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Court Will Examine The Constitutionality Of RIAA Fines

from the a-big-loss-for-the-RIAA dept

When the RIAA sues people for unauthorized uploading of songs, they usually put a price between $750-per-song to $30,000-per-song in losses. Many have argued that this seems rather excessive -- especially considering how much the songs are actually sold for. A year and a half ago, there was a scholarly paper that examined whether the RIAA's excessive loss claims were unconstitutionally excessive. With that in mind, it wasn't that surprising earlier this year to see one defendant in an RIAA suit question the constitutionality of the $750 number that was trotted out in her case. At the time, we stated that the reasoning used to back this up seemed much weaker than the reasoning in the law review article, but as lawyer Ray Beckerman (who is involved in the case) explained, the filing was limited in length and only needed to serve a specific purpose. It also looks like they were later able to submit either the law review article we mentioned, or other supporting documents. No matter what happened, the judge has now ruled that it is a perfectly legitimate question, and will be included as part of the case. The judge tossed out all of the RIAA's objections, noting that the defendant actually backed up their claim with case law and law review articles. The RIAA, on the other hand, could offer no similar case law to explain why the constitutionality of the fines couldn't be questioned. Of course, who knows how the case will turn out, but should the RIAA lose, it would be pretty damaging for them. They use the threat of the $750/song (or higher) fines as a way to bully people into just settling, rather than fighting -- even if they know they're innocent.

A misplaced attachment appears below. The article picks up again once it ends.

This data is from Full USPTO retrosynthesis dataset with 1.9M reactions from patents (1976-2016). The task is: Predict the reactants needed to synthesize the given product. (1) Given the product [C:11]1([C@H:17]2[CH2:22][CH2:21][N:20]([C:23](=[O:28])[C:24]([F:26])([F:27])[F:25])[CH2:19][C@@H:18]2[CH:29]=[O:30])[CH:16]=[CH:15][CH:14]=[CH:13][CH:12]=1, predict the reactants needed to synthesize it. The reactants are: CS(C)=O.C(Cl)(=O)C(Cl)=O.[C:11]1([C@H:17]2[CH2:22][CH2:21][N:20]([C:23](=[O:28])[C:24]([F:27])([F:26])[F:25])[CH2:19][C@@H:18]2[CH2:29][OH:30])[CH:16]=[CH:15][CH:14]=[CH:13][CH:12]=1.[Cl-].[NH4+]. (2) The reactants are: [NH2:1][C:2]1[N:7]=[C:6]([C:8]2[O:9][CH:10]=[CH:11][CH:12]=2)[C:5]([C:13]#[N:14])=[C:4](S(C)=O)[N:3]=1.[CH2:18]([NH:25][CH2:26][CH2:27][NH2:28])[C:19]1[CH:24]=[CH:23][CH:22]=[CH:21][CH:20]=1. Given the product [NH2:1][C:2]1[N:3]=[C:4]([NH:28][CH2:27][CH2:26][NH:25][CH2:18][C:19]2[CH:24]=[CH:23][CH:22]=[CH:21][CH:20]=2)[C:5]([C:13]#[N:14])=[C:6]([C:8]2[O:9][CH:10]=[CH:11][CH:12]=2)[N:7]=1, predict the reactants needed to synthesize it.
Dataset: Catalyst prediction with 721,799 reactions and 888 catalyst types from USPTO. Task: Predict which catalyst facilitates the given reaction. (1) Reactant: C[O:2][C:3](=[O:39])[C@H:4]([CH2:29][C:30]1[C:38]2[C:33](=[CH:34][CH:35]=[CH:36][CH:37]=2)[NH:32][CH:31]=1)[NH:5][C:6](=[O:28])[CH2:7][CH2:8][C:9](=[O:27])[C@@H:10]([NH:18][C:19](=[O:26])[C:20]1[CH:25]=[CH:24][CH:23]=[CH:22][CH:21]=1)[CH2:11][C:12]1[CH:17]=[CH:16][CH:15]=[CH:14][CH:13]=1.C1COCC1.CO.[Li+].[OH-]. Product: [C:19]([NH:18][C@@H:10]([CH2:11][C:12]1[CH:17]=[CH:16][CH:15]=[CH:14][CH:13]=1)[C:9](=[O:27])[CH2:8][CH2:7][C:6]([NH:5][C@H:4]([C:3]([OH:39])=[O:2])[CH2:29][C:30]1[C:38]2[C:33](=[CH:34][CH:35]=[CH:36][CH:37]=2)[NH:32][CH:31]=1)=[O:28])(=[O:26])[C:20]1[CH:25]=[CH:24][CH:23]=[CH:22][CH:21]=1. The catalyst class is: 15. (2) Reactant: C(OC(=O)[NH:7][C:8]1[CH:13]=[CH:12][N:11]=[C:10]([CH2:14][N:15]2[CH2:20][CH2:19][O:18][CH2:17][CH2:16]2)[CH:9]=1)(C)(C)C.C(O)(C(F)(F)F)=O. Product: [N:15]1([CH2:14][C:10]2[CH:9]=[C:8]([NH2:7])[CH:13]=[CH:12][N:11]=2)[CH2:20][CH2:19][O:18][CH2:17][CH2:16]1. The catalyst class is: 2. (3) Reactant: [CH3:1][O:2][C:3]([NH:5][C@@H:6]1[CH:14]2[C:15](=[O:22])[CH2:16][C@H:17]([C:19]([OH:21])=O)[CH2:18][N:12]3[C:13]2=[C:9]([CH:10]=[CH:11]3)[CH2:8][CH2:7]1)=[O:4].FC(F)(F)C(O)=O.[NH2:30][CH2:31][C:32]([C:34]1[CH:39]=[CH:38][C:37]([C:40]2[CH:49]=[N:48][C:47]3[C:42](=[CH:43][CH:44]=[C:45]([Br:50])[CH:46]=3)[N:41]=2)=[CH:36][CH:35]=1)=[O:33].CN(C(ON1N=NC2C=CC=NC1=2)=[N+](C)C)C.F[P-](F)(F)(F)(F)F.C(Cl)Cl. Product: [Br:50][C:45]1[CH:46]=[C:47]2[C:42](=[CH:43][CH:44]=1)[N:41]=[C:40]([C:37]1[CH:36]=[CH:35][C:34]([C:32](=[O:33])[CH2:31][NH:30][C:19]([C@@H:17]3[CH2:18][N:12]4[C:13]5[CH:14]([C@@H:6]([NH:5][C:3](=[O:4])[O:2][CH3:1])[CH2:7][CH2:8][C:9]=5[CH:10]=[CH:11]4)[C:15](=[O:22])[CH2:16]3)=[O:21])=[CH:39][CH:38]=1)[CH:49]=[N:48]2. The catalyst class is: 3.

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  1. identicon
    teknosapien, 13 Nov 2006 @ 12:50pm

    how can they even get away with 1/2 of what they a

    So let me ask something here (it maybe a bit off topic)I have thousands (that’s correct 1000’s) of Albums CD's and tapes, If I encode these in to MP3s or manage to get my hands on an already MP3'd copy does that place me at risk. I own the original releases. What If I place these recording on my home media server (password protected of course) and I stream it to my place of work or to a friends party is that something that would raise the flag with these people ?

    I'm also curious as to how far they go into invading your privacy. Does it break any laws - how are they getting access to your hard drive or are they just making accusations and taking it to court – I always though there needed to be “Just Cause” for something like this to happen ? Just because something is marked Mysong.mp3 by the Rich Fabulous Bastards doesn't mean that that’s actually what is in a file. I have yet to see how they are making their claims or even getting the right to invade your privacy to search for incriminating evidence.

    The whole thing just makes me sick and tired of the greedy bastards that don’t support the arts but rather support the music industries puppets. Most commercial music is nothing more than a poor attempt to make money on something that has absolutely no artistic value what so ever

    Meanwhile at archive.org many a new musician gets my support. If I like something I will defiantly support the artist, buy, go see them perform and purchase their stuff.

    If it quacks like a duck and hops like a frog, what the hell is it

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